When you emerge shit-faced from a bar and find yourself at Sukhumvit Soi 38 at 2am, you order a pad kee mao. The name pad kee mao literally means “fried shit drunk”, but to be polite, it is generally translated as “drunken noodles”. At street stands, pad kee mao is traditionally made with slices of meat, wide rice noodles, and massive amounts of chilli, so it can shock you out of your drunken stupor. Thanks to Western partygoers, pad kee mao with spaghetti has also become quite popular.
A nice pad kee mao should be colourful and fun so you can feel happy while your mouth burns. I replace the usual baby corn with yellow bell pepper, and use seitan, tofu and/or straw mushrooms to replace the meat.
- If you are using tofu or seitan, cut them into small blocks of pieces. Cook and brown them in a non-stick pan on medium heat with 1 tbsp of oil. Set aside for later.
- Cut the yellow bell pepper into long slices. Halve the straw mushrooms (if using). Cut the green leafy vegetables into index finger lengths, I like to separate the stems and the leafy bits. Chop the garlic and chilli. Take the basil off the stem.
- Boil a pot of salted water for your pasta or rice noodle and cook to al dente as per packet instructions. Drain, rinse in cool water, and you can also drizzle with oil to prevent the noodles from sticking together.
- Heat 2 tbsp of oil in a non-stick pan over medium-high heat. Throw the garlic and chilli into the oil and stir for about 30 seconds. Add the yellow pepper, mushroom and vegetable stems and stir for another minute or so. Add the vegetables leaves, return the tofu / seitan into the pan and toss to mix well.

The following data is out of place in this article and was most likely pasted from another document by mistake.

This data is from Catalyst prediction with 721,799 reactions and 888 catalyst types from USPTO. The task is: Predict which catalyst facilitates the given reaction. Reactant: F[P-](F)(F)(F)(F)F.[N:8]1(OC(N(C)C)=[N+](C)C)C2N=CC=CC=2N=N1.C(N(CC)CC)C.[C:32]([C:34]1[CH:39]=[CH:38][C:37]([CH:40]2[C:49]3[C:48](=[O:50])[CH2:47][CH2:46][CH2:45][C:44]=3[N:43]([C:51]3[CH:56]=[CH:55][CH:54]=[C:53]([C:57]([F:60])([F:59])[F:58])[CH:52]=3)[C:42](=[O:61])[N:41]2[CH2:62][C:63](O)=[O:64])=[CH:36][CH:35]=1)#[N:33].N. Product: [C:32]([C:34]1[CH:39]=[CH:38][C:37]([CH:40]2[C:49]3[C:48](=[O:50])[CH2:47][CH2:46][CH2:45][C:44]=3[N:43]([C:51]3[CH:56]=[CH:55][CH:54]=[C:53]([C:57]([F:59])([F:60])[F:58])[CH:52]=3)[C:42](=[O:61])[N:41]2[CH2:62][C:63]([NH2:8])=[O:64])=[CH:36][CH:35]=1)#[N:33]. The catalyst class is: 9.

- Move everything to the edges of the pan and add the noodles. Over the noodles, you add 1 tbsp of soy sauce, 2 tbsp of voyster sauce and ½ tbsp of sugar. Mix the seasoning into the noodles before tossing everything together. Don't mess around here because the stove is hot! Everything is cooked already and you just want to incorporate the flavours together. Especially if you are using rice noodles as they can get mushy if overcooked. Taste and add more seasoning to taste.
- Throw the basil in and mix quickly into noodles, turning off the flame after 5 seconds. Continue mixing until the basil has softened. Garnish with more basil and eat it!
If you like your noodles to look more brown, you can add ½ tbsp of dark soy sauce.